Just as I was contacting Lynn to tell her we lost the services of our friend’s mare, she was reaching out to me, to sing the praises of TryDelta,  soon to be an OTTB.  Dr. Marden, owner of Flag (the sire) told us to find a smaller, refined thoroughbred to offset the Irish bulk that comes with Flag babies.  We love Bruno and his A.P. Indy lines and we couldn’t have drawn a more perfect match to what Dr. Marden requested.

Sometimes things just happen and you trip along stupidly until you see the solution that has been under your nose for some time.  Lynn loved the way the mare moved, she is exceptionally thin and just barely three years old.  She will grow some. It felt exceptionally good to take her away from the track and head her home to my meadows of green.  Another rescue gone right!

Yesterday in the trip from hell, (which I will write about later when time soothes some wounds) we drove the trailer down and picked up the little mare.  Essentially for many months now, she has stood in her stall except when out to exercise or race.  She seemed to know instinctively that we were there to save her.  The trainer warned us she didn’t like people much, but she dropped her head into Lynn’s arms as we arrived. I took her halter and she slowly licked my hand.  Sweetest mare ever.  I swear they know.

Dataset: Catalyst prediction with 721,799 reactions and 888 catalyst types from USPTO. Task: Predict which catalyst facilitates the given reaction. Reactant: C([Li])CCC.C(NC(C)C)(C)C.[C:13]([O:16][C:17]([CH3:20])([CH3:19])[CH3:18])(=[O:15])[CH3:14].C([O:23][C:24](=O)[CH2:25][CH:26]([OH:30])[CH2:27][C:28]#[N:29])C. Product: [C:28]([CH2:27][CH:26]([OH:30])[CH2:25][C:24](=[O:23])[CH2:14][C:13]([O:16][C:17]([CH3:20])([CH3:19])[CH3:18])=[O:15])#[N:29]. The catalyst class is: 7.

She loaded easily and quietly into the trailer.  We headed home.  After dinner I took her out to graze and learn about the pasture. She could not have been happier about the beautiful green grass-it was gold to her.

I started her out this morning in a paddock on her own, afraid she would run a lot and be a little silly.  But she quietly inspected things and talked with cousin Bruno over the fence. She and Bruno bonded over the fence and later I moved him in the pasture with her.  They were inseparable the rest of the day.

Jordyn’s cousin is here for the summer and she just met her for the first time.  But as time has passed, they have  found many like traits, similar expressions and hair spun the same golden brown.  It was much like that with Bruno and TeeDee today.  They are absolutely the same color.  TeeDee is missing her cousin’s white chrome but is just seems elegant-like she has on a simple black dress.

We will try to breed her this season if we can.  Hopefully, next year at this time an A.P. Indy/Flagmount Freedom baby will be making their way out into the world.  What a horse that will be!

As always, thanks for riding along!!